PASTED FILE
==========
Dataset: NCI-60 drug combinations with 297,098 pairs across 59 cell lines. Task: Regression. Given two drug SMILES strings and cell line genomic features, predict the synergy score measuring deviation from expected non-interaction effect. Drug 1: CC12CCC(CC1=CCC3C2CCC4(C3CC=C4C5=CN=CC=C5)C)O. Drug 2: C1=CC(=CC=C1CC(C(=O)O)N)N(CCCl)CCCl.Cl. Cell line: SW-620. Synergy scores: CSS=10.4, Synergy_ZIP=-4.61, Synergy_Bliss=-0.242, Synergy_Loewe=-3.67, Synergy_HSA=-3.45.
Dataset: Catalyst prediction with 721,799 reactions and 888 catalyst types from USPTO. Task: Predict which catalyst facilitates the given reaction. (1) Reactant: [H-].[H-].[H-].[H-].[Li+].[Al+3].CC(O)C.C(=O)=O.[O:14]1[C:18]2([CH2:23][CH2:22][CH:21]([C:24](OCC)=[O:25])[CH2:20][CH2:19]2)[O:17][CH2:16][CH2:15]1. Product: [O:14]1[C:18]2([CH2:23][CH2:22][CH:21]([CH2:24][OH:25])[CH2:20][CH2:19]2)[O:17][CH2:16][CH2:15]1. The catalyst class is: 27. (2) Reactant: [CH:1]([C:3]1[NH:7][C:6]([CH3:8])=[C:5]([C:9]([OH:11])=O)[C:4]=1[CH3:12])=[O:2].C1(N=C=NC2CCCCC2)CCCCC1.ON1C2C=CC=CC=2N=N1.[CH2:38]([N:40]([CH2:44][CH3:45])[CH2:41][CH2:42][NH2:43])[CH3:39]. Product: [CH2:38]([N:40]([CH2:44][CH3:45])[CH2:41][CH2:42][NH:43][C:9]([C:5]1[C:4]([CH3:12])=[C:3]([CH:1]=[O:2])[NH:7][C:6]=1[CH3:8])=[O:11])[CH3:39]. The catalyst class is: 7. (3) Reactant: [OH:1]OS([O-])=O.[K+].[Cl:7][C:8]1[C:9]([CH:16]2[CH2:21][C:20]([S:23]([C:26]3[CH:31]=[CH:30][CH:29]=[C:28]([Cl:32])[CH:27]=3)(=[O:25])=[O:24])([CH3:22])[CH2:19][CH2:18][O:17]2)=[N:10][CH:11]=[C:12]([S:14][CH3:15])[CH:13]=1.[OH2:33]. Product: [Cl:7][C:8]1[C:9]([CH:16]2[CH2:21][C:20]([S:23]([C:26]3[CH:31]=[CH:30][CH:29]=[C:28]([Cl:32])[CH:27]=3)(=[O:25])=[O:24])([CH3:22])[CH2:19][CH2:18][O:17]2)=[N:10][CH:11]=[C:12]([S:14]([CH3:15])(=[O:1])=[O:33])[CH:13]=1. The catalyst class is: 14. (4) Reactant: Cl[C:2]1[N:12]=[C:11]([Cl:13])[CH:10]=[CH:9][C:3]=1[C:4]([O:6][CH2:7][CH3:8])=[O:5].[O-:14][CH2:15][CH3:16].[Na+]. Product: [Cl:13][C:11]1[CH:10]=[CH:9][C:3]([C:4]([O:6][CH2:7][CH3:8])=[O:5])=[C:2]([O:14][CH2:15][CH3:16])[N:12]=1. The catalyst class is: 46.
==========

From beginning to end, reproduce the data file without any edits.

Dataset: NCI-60 drug combinations with 297,098 pairs across 59 cell lines. Task: Regression. Given two drug SMILES strings and cell line genomic features, predict the synergy score measuring deviation from expected non-interaction effect. Drug 1: CC12CCC(CC1=CCC3C2CCC4(C3CC=C4C5=CN=CC=C5)C)O. Drug 2: C1=CC(=CC=C1CC(C(=O)O)N)N(CCCl)CCCl.Cl. Cell line: SW-620. Synergy scores: CSS=10.4, Synergy_ZIP=-4.61, Synergy_Bliss=-0.242, Synergy_Loewe=-3.67, Synergy_HSA=-3.45.
Dataset: Catalyst prediction with 721,799 reactions and 888 catalyst types from USPTO. Task: Predict which catalyst facilitates the given reaction. (1) Reactant: [H-].[H-].[H-].[H-].[Li+].[Al+3].CC(O)C.C(=O)=O.[O:14]1[C:18]2([CH2:23][CH2:22][CH:21]([C:24](OCC)=[O:25])[CH2:20][CH2:19]2)[O:17][CH2:16][CH2:15]1. Product: [O:14]1[C:18]2([CH2:23][CH2:22][CH:21]([CH2:24][OH:25])[CH2:20][CH2:19]2)[O:17][CH2:16][CH2:15]1. The catalyst class is: 27. (2) Reactant: [CH:1]([C:3]1[NH:7][C:6]([CH3:8])=[C:5]([C:9]([OH:11])=O)[C:4]=1[CH3:12])=[O:2].C1(N=C=NC2CCCCC2)CCCCC1.ON1C2C=CC=CC=2N=N1.[CH2:38]([N:40]([CH2:44][CH3:45])[CH2:41][CH2:42][NH2:43])[CH3:39]. Product: [CH2:38]([N:40]([CH2:44][CH3:45])[CH2:41][CH2:42][NH:43][C:9]([C:5]1[C:4]([CH3:12])=[C:3]([CH:1]=[O:2])[NH:7][C:6]=1[CH3:8])=[O:11])[CH3:39]. The catalyst class is: 7. (3) Reactant: [OH:1]OS([O-])=O.[K+].[Cl:7][C:8]1[C:9]([CH:16]2[CH2:21][C:20]([S:23]([C:26]3[CH:31]=[CH:30][CH:29]=[C:28]([Cl:32])[CH:27]=3)(=[O:25])=[O:24])([CH3:22])[CH2:19][CH2:18][O:17]2)=[N:10][CH:11]=[C:12]([S:14][CH3:15])[CH:13]=1.[OH2:33]. Product: [Cl:7][C:8]1[C:9]([CH:16]2[CH2:21][C:20]([S:23]([C:26]3[CH:31]=[CH:30][CH:29]=[C:28]([Cl:32])[CH:27]=3)(=[O:25])=[O:24])([CH3:22])[CH2:19][CH2:18][O:17]2)=[N:10][CH:11]=[C:12]([S:14]([CH3:15])(=[O:1])=[O:33])[CH:13]=1. The catalyst class is: 14. (4) Reactant: Cl[C:2]1[N:12]=[C:11]([Cl:13])[CH:10]=[CH:9][C:3]=1[C:4]([O:6][CH2:7][CH3:8])=[O:5].[O-:14][CH2:15][CH3:16].[Na+]. Product: [Cl:13][C:11]1[CH:10]=[CH:9][C:3]([C:4]([O:6][CH2:7][CH3:8])=[O:5])=[C:2]([O:14][CH2:15][CH3:16])[N:12]=1. The catalyst class is: 46.